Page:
“If HiRISE took the image one second before or one second after, we probably would be looking at an empty Martian landscape,” said Sarah Milkovich, HiRISE investigation scientist at NASA’s Jet Propulsion Laboratory in Pasadena, Calif. “When you consider that we have been working on this sequence since March and had to upload commands to the spacecraft about 72 hours prior to the image being taken, you begin to realize how challenging this picture was to obtain.”
About two hours after landing on Mars and beaming back its first image, NASA’s Curiosity rover transmitted a higher-resolution image of its new Martian home, Gale Crater. Mission Control at NASA’s Jet Propulsion Laboratory in Pasadena, Calif., received the image, taken by one of the vehicle’s lower-fidelity, black-and-white Hazard Avoidance Cameras – or Hazcams.
The black-and-white, 512 by 512 pixel image, taken by Curiosity’s rear-left Hazcam, can be found at: http://www.nasa.gov/mission_pages/msl/multimedia/msl5.html.
“Curiosity’s landing site is beginning to come into focus,” said John Grotzinger, project manager of NASA’s Mars Science Laboratory mission, at the California Institute of Technology in Pasadena. “In the image, we are looking to the northwest. What you see on the horizon is the rim of Gale Crater. In the foreground, you can see a gravel field. The question is, where does this gravel come from? It is the first of what will be many scientific questions to come from our new home on Mars.”
While the image is twice as big in pixel size as the first images beamed down from the rover, they are only half the size of full-resolution Hazcam images. During future mission operations, these images will be used by the mission’s navigators and rover drivers to help plan the vehicle’s next drive. Other cameras aboard Curiosity, with color capability and much higher resolution, are expected to be sent back to Earth over the next several days.
Curiosity landed at 10:32 p.m. Aug. 5, PDT, (1:32 a.m. EDT, Aug. 6) near the foot of a mountain three miles (about five kilometers) tall inside Gale Crater, 96 miles (nearly 155 kilometers) 7in diameter. During a nearly two-year prime mission, the rover will investigate whether the region has ever offered conditions favorable for microbial life, including the chemical ingredients for life. Source: NASA./JPL
The Curiosity Mars Descent Imager (MARDI) captured the rover’s descent to the surface of the Red Planet. The instrument shot 4 fps video from heatshield separation to the ground.
The Curiosity Mars Descent Imager (MARDI) captured the rover’s descent to the surface of the Red Planet. The instrument shot 4 fps video from heatshield separation to the ground.The main purpose of Curiosity’s MAHLI camera is to acquire close-up, high-resolution views of rocks and soil at the rover’s Gale Crater field site. The camera is capable of focusing on any target at distances of about 0.8 inch (2.1 centimeters) to infinity. This means it can, as shown here, also obtain pictures of the Martian landscape. Source: message To Eagle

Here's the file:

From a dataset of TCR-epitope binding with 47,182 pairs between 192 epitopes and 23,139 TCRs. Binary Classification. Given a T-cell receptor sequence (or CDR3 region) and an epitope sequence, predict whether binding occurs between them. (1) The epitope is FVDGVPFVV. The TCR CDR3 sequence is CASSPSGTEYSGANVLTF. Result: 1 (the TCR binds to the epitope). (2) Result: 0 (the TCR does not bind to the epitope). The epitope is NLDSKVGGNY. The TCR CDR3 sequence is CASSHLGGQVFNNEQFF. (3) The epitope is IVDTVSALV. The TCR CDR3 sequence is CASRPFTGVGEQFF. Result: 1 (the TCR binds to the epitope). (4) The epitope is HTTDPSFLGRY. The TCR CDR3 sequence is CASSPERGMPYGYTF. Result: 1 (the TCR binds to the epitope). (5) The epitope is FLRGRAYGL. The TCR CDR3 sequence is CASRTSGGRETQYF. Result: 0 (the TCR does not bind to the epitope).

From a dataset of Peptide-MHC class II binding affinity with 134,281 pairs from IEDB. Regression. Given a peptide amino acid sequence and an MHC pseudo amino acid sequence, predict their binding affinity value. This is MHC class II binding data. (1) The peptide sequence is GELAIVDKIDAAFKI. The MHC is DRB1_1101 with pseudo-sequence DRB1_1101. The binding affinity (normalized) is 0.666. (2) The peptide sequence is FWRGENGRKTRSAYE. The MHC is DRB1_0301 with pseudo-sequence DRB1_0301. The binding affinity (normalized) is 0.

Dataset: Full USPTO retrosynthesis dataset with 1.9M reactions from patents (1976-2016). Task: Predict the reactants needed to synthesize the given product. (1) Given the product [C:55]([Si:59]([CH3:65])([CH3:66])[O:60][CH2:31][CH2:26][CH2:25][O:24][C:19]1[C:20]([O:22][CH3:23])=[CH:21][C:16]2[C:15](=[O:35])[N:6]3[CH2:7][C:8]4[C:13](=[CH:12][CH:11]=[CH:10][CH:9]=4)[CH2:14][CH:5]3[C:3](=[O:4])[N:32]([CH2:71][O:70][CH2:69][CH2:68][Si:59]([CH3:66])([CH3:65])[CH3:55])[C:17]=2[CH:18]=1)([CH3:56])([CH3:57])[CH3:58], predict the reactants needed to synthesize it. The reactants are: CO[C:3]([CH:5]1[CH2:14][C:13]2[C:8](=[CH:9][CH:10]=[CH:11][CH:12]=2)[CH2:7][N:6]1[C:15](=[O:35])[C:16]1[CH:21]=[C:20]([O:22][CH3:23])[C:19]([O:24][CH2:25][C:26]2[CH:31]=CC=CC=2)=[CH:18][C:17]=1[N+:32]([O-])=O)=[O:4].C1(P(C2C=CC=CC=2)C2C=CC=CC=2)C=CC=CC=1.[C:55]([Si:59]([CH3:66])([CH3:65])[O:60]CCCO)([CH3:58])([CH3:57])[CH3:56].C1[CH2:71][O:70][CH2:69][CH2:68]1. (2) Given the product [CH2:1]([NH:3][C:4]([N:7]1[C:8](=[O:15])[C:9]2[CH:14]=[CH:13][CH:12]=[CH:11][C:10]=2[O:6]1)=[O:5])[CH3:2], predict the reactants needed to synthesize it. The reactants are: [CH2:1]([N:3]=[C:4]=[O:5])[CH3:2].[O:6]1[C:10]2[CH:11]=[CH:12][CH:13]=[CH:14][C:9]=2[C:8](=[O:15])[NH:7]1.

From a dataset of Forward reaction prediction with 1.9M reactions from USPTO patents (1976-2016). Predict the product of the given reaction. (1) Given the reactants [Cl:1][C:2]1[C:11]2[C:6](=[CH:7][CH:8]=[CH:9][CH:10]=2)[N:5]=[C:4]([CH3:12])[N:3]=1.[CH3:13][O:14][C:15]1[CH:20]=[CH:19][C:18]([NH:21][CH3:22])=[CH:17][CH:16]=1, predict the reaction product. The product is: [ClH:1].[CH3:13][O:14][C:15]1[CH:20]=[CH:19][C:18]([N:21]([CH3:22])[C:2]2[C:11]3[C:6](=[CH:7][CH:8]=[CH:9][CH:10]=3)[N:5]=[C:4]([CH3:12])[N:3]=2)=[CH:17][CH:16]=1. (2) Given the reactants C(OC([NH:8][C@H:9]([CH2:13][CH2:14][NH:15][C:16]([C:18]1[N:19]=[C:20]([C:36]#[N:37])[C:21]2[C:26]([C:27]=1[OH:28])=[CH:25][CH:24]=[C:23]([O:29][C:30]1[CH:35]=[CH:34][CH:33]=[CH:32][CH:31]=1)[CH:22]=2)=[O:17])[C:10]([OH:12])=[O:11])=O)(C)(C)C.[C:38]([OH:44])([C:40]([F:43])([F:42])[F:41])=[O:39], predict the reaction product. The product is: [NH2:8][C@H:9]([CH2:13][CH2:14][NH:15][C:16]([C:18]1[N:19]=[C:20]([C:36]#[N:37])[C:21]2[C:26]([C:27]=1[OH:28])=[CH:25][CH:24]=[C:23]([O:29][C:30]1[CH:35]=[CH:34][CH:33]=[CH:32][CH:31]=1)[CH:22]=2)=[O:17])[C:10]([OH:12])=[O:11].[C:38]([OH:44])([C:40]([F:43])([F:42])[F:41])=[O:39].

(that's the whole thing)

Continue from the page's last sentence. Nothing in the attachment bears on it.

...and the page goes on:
Latest Released Images 9 August 2012
More Amazing Images From HiRISE!
A new orbital image shows the Curiosity rover sitting on Mars’ surface, along with all the accoutrements needed to get it there safely: the heat shield, backshell, parachute, and the Sky Crane. The High-Resolution Imaging Science Experiment (HiRISE) camera captured this image just 24 hours after MSL’s landing.
What Do We Expect To Find On Mars
There are now only a few more days before Curiosity will land on the Red Planet and as we await this moment, we explore what role chemistry plays on Mars and what we expect from the rover. The newest episode of the American Chemical Society’s (ACS’) award-winning Bytesize Science video series highlights Curiosity Rover’s mission, scientific instrumentation and the role that chemistry plays in the search for life on other planets.
It features Mars Science Laboratory Deputy Science Manager Ashwin Vasavada, Ph.D., of NASA’s Jet Propulsion Laboratory at the California Institute of Technology in Pasadena.
Vasavada takes viewers “under the hood” of the rover, explaining the role of the analytical chemistry instruments found on board the Curiosity. The use of analytical chemistry techniques will aid in Curiosity’s primary mission goal: to determine the habitability of the Gale Crater, which scientists believe was once filled with water.
“Curiosity is really a geochemical experiment that we are sending to Mars. A whole laboratory of chemical equipment is on this rover, primarily because the way we going to assess habitability with this rover is to drill into rocks and analyze material from these rocks in very sophisticated analytical chemical instruments, Ashwin Vasavada explains.
After an epic 354-million-mile trek through space, the Mars Curiosity Rover is zooming along at 13,000 miles per hour toward a scheduled Aug. 6 landing on the Red Planet to search for evidence of extraterrestrial life. Coverage will be on the web at both NASA’s and JPL websites.
This video explains several chemical processes that Curiosity is equipped to perform, including laser-induced breakdown spectroscopy, mineralogy tests and X-ray spectroscopy. Test results from these instruments will pave the way for future Mars missions and may provide insight in the search for life on other planets.